Olivier said...

après le post de lasiate, que dire de plus (sinon qu'il existe un Jack Mitchell photographe qui a fait de superbes portraits de stars).

Ta photo est splendide, ce mouvement bravo, j'avoue que je ne sais pas trop comment faire ce genre de photo. prise avec un long temps de pose ?.
Sinon, tu as enfin vu la mer ;o)
je te souhaite un bon weekend

Bergson said...

Jack Mitchell etait un personnage de roman très grand 2,5 m et pesant 300 kg ;à l'issue d'une bagarre, il est mort en faisant un chute du haut d'une maison de 6,3 m de hauteur.

réincarné en oiseau on le voit de temps en temps attendre près du port le bateau de son meurtrier !!

Jusqu'à maintenant aucun reporter n'avait réussi à le prendre en photo.

Spica said...

Judging by your photo, I'd say Mitchell was a bird. He was also an actor who appeared in many reknown motion pictures, as Finding Nemo where ha played one of the stupid seagulls. Since this last movie, he retired and nobody seems to know where he went. Some say that he chose to remain in Sydney when the movie was finished, but nobody's really sure.

Peter said...

... and I looked in Google and found the fictional Australian version of Jack M., but I will not copy the article here! ... and I prefer the pastis!

Thib said...

Jack Mitchell était l'ami de Jonathan Livingstone le Goéland. Mais lui ne croyait pas qu'on pouvait aller au-dela des limites et des conventions. Il est resté comme un c.. de goéland sur le quai à attendre les bateaux, et il a été écrasé par des dockers imprudents qui ont laissé tomber cette poutre !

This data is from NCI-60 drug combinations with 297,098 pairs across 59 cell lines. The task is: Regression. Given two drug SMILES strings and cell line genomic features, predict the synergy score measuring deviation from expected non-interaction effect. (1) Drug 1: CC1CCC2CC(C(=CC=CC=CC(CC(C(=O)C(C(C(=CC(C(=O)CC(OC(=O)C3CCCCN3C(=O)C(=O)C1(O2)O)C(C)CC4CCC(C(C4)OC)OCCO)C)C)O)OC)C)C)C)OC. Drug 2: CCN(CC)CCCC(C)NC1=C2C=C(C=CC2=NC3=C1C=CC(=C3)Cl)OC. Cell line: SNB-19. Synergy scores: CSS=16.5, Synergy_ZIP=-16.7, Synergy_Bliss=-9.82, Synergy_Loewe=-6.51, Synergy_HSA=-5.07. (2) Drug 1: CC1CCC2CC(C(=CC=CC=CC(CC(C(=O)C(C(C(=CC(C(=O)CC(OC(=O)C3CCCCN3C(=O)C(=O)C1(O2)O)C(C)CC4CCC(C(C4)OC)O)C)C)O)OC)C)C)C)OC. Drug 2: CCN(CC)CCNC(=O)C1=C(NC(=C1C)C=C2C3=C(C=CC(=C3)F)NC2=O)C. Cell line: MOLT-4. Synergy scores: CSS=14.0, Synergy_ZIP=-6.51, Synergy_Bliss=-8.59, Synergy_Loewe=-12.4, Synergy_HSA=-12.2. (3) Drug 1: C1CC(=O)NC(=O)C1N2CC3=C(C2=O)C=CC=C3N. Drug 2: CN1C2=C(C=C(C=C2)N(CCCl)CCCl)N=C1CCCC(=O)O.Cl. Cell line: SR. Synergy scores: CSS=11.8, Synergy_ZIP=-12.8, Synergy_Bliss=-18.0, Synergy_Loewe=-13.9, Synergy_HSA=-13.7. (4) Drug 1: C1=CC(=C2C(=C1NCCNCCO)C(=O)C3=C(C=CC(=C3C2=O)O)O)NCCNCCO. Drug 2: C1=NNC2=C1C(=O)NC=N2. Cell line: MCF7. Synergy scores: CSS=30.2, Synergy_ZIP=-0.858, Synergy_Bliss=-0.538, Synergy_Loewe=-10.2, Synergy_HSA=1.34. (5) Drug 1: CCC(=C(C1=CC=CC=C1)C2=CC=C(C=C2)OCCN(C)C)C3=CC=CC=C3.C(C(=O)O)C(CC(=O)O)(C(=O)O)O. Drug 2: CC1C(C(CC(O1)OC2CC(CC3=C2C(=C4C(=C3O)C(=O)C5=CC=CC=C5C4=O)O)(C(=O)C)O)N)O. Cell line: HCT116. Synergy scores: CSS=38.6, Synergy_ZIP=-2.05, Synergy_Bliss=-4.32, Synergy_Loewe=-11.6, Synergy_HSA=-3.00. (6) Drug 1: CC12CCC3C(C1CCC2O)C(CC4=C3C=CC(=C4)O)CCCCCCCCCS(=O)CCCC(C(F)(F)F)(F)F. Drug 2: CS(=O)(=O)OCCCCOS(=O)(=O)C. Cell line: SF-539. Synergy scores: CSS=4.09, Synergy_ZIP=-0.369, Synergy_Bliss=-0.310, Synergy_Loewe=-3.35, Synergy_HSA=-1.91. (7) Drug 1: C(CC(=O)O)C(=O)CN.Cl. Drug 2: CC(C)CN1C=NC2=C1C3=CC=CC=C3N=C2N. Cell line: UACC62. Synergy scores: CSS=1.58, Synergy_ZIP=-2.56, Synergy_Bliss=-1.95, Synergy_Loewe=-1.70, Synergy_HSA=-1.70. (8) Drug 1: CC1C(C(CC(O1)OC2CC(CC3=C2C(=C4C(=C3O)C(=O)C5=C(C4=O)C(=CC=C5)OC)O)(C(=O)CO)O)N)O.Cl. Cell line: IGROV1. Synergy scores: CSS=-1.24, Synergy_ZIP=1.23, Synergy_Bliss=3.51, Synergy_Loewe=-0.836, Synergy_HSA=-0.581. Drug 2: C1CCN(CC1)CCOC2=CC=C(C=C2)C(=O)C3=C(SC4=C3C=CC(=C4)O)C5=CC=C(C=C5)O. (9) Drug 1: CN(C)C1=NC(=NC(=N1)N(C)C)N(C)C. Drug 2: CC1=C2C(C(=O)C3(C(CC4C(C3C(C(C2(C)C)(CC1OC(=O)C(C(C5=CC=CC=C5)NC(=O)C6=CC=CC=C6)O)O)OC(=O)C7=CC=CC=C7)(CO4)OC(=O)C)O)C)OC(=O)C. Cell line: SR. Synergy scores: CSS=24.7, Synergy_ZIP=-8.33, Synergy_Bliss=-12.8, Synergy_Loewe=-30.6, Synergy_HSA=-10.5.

Peut-être son fantôme rejoindra-t'il Jonathan, qui, pendant ce temps, continue à voler plus haut, plus loin, plus vite...


Ceci dit, si cette pourte ne trouve pas preneur, j'en veux bien ! Je saurai quoi en faire, pour la restauration de ma maison ;-)

ruth said...

It's too early for me to create a story about Jack.

Isn't it wonderful how photography has frozen this ghost-like bird here for us to look at as long as we wish? I love still pictures. May they live long and prosper.

ruth said...

And oh, dear Nathalie, I failed to say that I really love YOUR photo. I so appreciate your sensitivities. The white bird and the white JACK commentary is just very cool.

lumer said...

J'adore ce bel effet, c'est une prise remarquable, superbe et bravo.

GiuCe said...

wow... a magic touch in this shot, that bird gives a nice detail to the composition.

time without visit your blog, you have a great photos!!!

have a nice weekend Nathalie

Chuckeroon said...

Well, whoever, this Jack may be, it's clear that the Jack Mitchells of Australia were all big men.

alice said...

Tu as gardé de vrais trésors dans ta besace...

Imparfait présent said...

Tu as donc emmené de bien jolis souvenirs avec toi

d. chedwick bryant said...

I'm enjoying catching up on all of your photos now
this bird looks like a fairy, a very interesting shot.

James said...

Very nice motion capture...good shot!

Deslilas said...

Est ce une mouette ou une danseuse étoile ?

Jules said...

I was going to say Poor Old Mr Mitchell was innocently fishing on the peir one day when he got hit on the head with said-plank (dimensions as stated). He was knocked clean off the pier into the water (along with a poor seagull that was feeding out of his bait bucket at the time)and to mark the spot the said-plank has been inscribed with his name and the dimensions that killed the poor buggar.

But after reading lasiate's story I feel quite guilty about being so disrespectful!!!

Chris said...

Oh, Jules! I like your story. I was going to say he was a pirate, so imagine how I feel!

Cergie said...

Qui était Jack Mitchell ?
Voyons ! C'est facile !
.....
Mitchell... Avec 2 "L"...
.....
Tu as figé un ange !

vera said...

enfin la bonne réponse a tous ces Jacko : photographe de danseuses de pistes et de rives, il aimait capter la fluidité des transparences aériennes et des atterrissages serrés sur pointes ou sur palmes! excellent

MedaM said...

It was a pleasant surprise for me when I saw you comment on my blog today. Thank you.
You still lived in Australia when I saw your blog by chance and since then I often enjoy your photos and stories that go with them.

Tietie007 said...

Magnifique !! Je me demande comment tu as fait !